Smooth departure

through the ashen dissolution

wander, wander, spin and toil

in the shadow of Celestia’s

frosted netting–

we wonder at the craft

of shade’s eternal touch

molding of the breathless

ageless and the fallen

twilight needling the roots

into the next night’s cycle.


Stone by Stone

Photo by and copyright Neil Alexander.

Stone by Stone

Vines inhale the flesh

The world atone

Stone by Stone

Memories of the haunted-hallowed moan

Of all we’ve wrought, kingly mess

Stone by Stone

Humanity stripped, to rise afresh.

* Hello, all. This, obviously, is my submission to One Shoot Sunday over at One Stop Poetry. It’s more than that, though. I hope you all enjoyed my interview with the talented Neil Alexander, but if you get to the end, you may have noted a little send-off from me and Adam Dustus. Today marks our second-to-last One Shoot Sunday venture.

Without getting into the whys too terribly and boring you all with the details, I’ll suffice to say, sometimes the path splits, and the trail leads us somewhere new. Photography, as writing, is one of my passions in life, and it has been a wonder for me to meet so many talented photographers and to share their insights with you all. It has been a magical thin for this reporter. Yet real life is coming at me something fierce right now, and in a couple months, I’ll be moving to Colorado. It will be wonderful, and the place is certainly a beauty – I cannot wait to go. In the meantime, I’m packing. I’m working freelance. I’m bidding farewell to old friends. And with everyone else departing at One Stop, it seemed, for me, the time to tip my hat to the crowd.

You all have been wonderful, I say that honestly. I have so enjoyed your poetry – and will CONTINUE to enjoy your poetry in the months and years to come. This corner of the blogosphere – it is a wonderful thing, filled with so many creative and wonderful people. I hope you will continue to visit me as well, as I’ll not be leaving….merely because I’m stepping down from One Shoot doesn’t mean I’m departing into a moonless night…I’ll be here, still doing what I do, and enjoying every moment of it.

Cheers, everyone. It has been, and still is, a pleasure.

The Phoenix

A poem for the wonderful Monday Poetry Potluck, as hosted by Jingle Poetry, and those lovely poets Amanda and Kavita! This week’s theme: Magic & Miracles, Wonder & Wizardry. The poem you see below, dubbed “The Phoenix,” was written in my Freshman year of High School, but it certainly seemed to fit this week’s theme – so I hope you enjoy.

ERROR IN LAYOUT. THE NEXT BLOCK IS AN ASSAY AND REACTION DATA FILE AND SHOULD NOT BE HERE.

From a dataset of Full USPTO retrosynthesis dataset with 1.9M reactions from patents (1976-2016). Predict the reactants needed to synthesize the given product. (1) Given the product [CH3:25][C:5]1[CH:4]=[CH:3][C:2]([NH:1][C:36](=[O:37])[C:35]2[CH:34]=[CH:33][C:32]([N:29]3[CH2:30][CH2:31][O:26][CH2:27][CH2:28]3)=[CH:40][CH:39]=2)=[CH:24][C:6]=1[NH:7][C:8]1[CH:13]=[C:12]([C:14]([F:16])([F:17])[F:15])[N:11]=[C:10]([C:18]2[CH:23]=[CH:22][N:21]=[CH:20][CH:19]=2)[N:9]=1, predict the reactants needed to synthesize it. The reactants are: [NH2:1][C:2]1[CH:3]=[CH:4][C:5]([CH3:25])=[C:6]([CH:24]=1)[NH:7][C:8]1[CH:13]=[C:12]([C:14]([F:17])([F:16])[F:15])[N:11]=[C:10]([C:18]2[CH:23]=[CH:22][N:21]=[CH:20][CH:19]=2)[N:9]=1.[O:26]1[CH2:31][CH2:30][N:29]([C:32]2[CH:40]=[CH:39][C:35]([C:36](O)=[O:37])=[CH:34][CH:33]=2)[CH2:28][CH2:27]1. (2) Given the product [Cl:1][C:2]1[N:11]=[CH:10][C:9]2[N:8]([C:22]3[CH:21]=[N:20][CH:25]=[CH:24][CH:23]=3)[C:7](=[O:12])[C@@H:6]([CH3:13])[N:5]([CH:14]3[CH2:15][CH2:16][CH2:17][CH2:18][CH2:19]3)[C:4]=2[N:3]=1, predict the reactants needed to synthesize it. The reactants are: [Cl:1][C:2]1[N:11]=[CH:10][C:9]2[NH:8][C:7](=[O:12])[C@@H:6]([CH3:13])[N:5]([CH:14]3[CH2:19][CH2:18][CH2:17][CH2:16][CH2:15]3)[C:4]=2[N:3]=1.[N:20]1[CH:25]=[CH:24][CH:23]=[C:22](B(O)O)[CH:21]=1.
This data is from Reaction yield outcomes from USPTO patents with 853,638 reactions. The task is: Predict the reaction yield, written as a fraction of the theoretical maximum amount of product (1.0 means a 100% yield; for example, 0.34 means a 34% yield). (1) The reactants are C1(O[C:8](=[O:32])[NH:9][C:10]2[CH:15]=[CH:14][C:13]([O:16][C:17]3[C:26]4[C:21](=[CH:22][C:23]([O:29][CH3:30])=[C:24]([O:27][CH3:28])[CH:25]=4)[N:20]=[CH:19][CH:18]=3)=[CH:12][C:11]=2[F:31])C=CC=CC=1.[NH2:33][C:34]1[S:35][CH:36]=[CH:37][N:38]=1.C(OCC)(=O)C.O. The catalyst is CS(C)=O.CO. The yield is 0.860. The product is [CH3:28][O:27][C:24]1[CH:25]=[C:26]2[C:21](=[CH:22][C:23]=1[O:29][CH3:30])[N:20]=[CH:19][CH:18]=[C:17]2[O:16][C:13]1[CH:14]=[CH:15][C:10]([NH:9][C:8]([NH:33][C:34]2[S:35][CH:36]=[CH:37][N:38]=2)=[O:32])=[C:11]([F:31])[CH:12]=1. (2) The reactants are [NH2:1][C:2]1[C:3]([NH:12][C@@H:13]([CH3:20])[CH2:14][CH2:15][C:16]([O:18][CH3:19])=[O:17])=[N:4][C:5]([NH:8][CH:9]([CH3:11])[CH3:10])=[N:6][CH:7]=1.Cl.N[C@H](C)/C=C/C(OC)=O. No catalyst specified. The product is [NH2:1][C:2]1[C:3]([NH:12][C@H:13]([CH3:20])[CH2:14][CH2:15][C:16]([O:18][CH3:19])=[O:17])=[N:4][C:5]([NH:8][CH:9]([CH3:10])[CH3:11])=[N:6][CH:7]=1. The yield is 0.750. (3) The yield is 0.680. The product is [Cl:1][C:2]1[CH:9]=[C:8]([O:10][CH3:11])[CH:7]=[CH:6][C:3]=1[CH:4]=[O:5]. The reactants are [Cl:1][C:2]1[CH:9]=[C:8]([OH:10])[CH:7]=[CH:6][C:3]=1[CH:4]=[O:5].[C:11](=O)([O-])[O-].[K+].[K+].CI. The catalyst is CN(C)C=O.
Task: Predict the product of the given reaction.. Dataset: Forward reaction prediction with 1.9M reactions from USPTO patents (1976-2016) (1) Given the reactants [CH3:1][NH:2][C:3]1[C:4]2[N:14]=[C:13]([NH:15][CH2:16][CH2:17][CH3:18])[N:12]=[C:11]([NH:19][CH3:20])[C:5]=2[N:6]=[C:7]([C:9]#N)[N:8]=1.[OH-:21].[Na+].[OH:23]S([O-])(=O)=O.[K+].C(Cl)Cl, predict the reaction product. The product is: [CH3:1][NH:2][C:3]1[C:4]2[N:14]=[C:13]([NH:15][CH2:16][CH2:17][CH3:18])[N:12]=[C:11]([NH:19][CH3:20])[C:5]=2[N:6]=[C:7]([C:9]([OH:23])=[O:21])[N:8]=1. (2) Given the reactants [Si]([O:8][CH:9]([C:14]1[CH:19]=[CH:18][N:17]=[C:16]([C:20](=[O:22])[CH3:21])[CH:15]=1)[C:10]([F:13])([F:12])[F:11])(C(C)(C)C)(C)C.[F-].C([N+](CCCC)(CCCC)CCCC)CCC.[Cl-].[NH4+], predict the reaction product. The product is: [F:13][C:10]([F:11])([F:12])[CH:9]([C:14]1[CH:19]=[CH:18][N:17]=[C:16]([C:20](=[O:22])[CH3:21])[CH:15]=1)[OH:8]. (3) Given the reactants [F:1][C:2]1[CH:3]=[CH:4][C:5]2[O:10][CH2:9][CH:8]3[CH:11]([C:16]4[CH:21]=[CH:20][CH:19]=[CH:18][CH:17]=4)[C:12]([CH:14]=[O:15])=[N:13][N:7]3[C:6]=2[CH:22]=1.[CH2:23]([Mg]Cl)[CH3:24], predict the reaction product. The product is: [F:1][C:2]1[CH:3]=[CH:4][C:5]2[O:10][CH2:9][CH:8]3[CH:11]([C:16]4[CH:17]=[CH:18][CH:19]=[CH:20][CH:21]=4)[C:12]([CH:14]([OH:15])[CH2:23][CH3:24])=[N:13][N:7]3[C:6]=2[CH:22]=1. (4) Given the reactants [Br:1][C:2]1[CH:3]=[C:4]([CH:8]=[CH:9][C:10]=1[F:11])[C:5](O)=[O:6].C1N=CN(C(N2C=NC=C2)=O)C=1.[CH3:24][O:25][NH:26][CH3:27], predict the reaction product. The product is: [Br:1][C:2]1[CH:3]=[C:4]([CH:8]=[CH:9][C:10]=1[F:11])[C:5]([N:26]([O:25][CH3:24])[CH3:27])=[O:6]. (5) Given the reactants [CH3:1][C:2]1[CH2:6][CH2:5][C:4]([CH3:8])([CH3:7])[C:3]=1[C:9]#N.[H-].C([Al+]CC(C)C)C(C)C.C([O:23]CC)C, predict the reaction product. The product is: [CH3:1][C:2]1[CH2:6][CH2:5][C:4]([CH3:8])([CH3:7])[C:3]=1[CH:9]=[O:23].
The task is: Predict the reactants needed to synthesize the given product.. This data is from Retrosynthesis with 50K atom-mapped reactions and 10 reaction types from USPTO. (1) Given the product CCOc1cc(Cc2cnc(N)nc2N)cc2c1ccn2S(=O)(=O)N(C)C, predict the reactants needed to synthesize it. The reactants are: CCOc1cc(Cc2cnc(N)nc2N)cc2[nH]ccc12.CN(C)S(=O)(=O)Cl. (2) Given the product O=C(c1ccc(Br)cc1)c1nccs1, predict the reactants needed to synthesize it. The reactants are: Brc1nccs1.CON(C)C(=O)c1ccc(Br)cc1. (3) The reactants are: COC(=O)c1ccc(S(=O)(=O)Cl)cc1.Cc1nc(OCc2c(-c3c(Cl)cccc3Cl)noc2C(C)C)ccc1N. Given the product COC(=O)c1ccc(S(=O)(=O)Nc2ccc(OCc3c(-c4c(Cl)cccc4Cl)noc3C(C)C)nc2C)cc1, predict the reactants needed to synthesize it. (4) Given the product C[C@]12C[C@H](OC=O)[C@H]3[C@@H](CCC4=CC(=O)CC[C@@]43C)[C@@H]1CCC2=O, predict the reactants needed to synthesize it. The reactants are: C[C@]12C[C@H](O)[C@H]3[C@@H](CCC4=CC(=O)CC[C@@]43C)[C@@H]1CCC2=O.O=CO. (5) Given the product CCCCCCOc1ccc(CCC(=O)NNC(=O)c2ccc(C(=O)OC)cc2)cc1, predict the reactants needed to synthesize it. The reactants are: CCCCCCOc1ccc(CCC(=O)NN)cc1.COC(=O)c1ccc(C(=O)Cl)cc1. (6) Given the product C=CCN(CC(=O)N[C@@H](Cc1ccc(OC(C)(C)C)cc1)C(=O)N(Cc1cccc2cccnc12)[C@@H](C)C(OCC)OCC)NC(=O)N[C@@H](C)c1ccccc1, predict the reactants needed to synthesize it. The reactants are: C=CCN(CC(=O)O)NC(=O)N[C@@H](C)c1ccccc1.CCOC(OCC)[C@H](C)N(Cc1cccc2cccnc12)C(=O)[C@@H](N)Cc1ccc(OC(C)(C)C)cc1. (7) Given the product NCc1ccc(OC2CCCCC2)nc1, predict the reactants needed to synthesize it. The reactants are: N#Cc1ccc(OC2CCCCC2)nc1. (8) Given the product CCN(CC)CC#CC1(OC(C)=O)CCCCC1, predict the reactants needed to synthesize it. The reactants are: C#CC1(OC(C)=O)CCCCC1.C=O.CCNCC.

Mournful cry

From flickering flame,

The smoke is rising nigh.

Such wondrous radiance –

Its time had come to pass.

The flames wind up its fading form,

As noble creatures hum

A lonely lullaby.

Tick tock-

The moments tick on by-

Ashes lay where fire burned,

The beast is now long gone.

Yet gaze into the ashes-

A surprise is soon at hand-

A beak pokes from desolate dust,

The flames burn bright again!

A bird rises from the ashes of its father-

The cycle begins again.

* If you’re looking for an additional bit of reading, I also encourage you to check out my nod to the Thanksgiving season on One Stop Poetry: A Poetic Monday! I wrote a poem for it called “Of Turkeys and Bounty,” a  work I will be re-posting here a little later in the week, for Thanksgiving holiday. A bit of a history lesson on the holiday is also provided, for our more international audience, who may or may not know of what Thanksgiving is. Enjoy!

Creation and Destruction

She smiled at Nothing

as Music stirred Creation;

Nothing smiled back

as Destruction stalked her wake;

Love stirred in the space between

their sinuous dance.

* To hear it: Creation and Destruction, by Chris Galford

Fire on the Mountain

Perhaps its because neither of these posts come with photos, but today I feel struck with the urge to drop two poems on you. The first was about my night ride through the mountains, and like its predecessor, this one is all in the title: a fire on the mountain. This one in particular saddens me for not capturing, but the fire struck as the evening was coming on, high up in the mountains, and I was caught in my car, in the seat opposite it, far and away from the actual site of the flames. What few shots I did get were marred by the glass and the swirl of the smoke.

Even so, I composed a poem of it, as it still struck me, even from a distance. Fire. Destruction. Beauty. We often focus on the destructive power of fire, but like any other element of our world, there is an unrivaled sense of beauty to it. We fear it, but it is only natural. It may herald destruction, but it is also a forerunner to creation, a key part of the cycle of death and rebirth.

Fire on the Mountain

Black skies loom over the valley—

There’s a fire on the mountain

Like a lighthouse in the night

And the smoke is rising,

Lightning sparks the hills

And only then

The houses in the trees.

Summer Rising

With the daylight break

My heart is near to burst;

In Summer’s glow immersed,

Winter’s madness in my wake.

Mist gathers at my feet,

In swirling, hazy disregard;

But though it batters at my guard

The bird-song forces discrete retreat.


I greet an earth unfurled;

Not a cloud in all the world

To mar the spirits of my morn.